Elon Musk: The Next Tycoon
After SpaceX's successful rocket launch, its founder is riding high. But the space visionary nearly went broke investing nearly all his money into the company after selling PayPal.
What's the Latest Development?
As the world's first privately-built space capsule hurtles toward the International Space Station, Elon Musk, whose company SpaceX is responsible for the feat, is the talk of the nation. After its successful launch, the Dragon capsule is scheduled to dock with the ISS this Friday carrying a modest cargo of "162 meal packets, a laptop computer, a change of clothes for the station astronauts and 15 student experiments." John Holdren, President Obama's assistant for science and technology, hailed the launch as especially thrilling because, he said, "it represents the potential of a new era in American spaceflight."
What's the Big Idea?
Born in South Africa to a Canadian mother, Musk took degrees in physics and economics at the U of Pennsylvania before dropping out of Stanford just two days into graduate school. His first project, a business to build websites for media companies, sold to Compaq in 1999. Musk would then start X.com, a precursor to PayPal, and sell the business to eBay. After the sale, Musk had $170 million to divide between his three main interests: SpaceX, which nearly bankrupt Musk after three rocket test failures; Tesla, creator of the world's first electric sports car; and SolarCity, a company that designs and installs solar energy systems.
Photo credit: Wikimedia Commons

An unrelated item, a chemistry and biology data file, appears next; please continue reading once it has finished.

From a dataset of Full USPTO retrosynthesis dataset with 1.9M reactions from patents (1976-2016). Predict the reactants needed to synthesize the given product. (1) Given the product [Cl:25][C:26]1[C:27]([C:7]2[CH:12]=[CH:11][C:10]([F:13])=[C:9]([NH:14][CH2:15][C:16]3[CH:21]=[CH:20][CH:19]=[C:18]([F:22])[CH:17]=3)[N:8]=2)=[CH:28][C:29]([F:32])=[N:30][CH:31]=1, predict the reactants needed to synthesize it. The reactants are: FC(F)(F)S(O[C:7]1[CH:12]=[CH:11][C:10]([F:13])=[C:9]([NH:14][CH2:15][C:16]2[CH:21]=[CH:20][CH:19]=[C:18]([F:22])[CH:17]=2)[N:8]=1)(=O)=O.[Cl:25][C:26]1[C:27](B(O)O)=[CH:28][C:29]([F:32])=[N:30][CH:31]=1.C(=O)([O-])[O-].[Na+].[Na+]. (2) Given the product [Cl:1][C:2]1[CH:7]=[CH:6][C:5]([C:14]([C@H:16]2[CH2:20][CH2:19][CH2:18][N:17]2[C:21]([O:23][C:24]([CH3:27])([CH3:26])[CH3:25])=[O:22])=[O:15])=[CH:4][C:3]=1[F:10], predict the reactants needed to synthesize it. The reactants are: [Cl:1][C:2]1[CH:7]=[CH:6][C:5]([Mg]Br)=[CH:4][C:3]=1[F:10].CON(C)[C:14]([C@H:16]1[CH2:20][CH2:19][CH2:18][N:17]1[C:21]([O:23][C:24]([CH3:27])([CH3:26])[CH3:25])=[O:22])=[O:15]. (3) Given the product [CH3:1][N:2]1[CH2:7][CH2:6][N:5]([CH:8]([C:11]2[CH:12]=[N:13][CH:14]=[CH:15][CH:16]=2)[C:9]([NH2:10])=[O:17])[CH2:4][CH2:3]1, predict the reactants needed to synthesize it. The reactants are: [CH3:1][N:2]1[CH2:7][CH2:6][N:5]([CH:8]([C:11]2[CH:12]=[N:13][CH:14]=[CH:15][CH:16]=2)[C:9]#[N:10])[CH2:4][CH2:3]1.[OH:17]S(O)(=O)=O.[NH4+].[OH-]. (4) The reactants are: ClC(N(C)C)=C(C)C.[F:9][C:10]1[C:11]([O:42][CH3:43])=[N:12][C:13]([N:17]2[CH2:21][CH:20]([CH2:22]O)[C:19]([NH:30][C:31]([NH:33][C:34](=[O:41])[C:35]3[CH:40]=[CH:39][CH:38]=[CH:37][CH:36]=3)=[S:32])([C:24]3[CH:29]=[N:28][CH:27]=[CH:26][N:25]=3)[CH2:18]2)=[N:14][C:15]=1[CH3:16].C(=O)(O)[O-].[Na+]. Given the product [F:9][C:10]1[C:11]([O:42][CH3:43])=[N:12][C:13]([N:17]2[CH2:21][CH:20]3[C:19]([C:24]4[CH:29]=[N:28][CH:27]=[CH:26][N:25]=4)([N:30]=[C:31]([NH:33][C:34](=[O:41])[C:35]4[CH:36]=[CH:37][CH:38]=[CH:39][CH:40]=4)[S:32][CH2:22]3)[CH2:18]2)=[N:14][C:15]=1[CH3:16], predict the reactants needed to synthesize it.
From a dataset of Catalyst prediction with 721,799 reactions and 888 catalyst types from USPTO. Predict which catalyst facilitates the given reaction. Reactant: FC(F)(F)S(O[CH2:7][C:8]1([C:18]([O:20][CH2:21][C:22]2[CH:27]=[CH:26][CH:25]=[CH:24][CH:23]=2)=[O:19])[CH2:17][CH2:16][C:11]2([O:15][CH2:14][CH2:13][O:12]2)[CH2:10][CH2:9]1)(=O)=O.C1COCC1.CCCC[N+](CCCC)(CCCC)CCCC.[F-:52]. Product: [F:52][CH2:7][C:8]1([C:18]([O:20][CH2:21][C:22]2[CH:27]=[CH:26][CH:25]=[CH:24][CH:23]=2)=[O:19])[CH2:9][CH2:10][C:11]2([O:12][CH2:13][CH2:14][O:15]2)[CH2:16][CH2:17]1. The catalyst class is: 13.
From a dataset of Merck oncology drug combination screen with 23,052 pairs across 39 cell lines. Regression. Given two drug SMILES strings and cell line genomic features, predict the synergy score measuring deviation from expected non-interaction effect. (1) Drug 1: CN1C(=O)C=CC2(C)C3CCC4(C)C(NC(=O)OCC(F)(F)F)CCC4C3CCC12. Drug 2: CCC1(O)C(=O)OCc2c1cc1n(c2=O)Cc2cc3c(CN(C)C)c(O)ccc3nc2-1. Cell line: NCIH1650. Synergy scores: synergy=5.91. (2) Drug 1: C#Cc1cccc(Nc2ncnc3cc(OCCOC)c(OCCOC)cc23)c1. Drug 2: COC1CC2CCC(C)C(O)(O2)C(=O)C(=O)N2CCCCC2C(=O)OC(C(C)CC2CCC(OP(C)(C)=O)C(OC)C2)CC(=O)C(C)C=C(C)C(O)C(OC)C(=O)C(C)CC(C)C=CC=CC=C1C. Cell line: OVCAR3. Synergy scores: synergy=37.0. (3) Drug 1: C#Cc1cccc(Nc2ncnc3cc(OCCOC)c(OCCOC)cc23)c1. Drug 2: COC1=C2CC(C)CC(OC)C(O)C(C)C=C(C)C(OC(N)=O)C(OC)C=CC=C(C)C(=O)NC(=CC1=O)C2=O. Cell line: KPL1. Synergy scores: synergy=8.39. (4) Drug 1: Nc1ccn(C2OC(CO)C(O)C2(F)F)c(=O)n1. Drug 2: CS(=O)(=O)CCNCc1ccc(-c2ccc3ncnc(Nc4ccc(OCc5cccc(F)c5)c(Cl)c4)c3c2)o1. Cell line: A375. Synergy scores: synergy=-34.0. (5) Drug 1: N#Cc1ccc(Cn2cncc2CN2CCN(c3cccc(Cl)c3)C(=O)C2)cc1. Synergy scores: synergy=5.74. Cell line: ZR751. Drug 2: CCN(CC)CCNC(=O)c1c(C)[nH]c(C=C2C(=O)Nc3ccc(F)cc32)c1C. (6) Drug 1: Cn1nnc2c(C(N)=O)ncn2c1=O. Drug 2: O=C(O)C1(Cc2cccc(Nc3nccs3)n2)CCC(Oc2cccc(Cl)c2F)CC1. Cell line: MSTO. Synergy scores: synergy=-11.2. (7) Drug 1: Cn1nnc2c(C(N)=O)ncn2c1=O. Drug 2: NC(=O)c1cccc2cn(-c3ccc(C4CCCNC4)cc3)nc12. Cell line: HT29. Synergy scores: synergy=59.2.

A new study estimated the untapped potential of wind energy across Europe.
- A new report calculated how much electricity Europe could generate if it built onshore wind farms on all of its exploitable land.
- The results indicated that European onshore wind farms could supply the whole world with electricity from now until 2050.
- Wind farms come with a few complications, but the researchers noted that their study was meant to highlight the untapped potential of the renewable energy source in Europe.
French newspapers report that the trial hasn't lived up to expectations.
- The French government initially invested in a rural solar roadway in 2016.
- French newspapers report that the trial hasn't lived up to expectations.
- Solar panel "paved" roadways are proving to be inefficient and too expensive.
You want one. Now you may be able to survive one.
Photo credit: Jie Zhao / Getty contributor
- Cats live in a quarter of Western households.
- Allergies to them are common and can be dangerous.
- A new approach targets the primary trouble-causing allergen.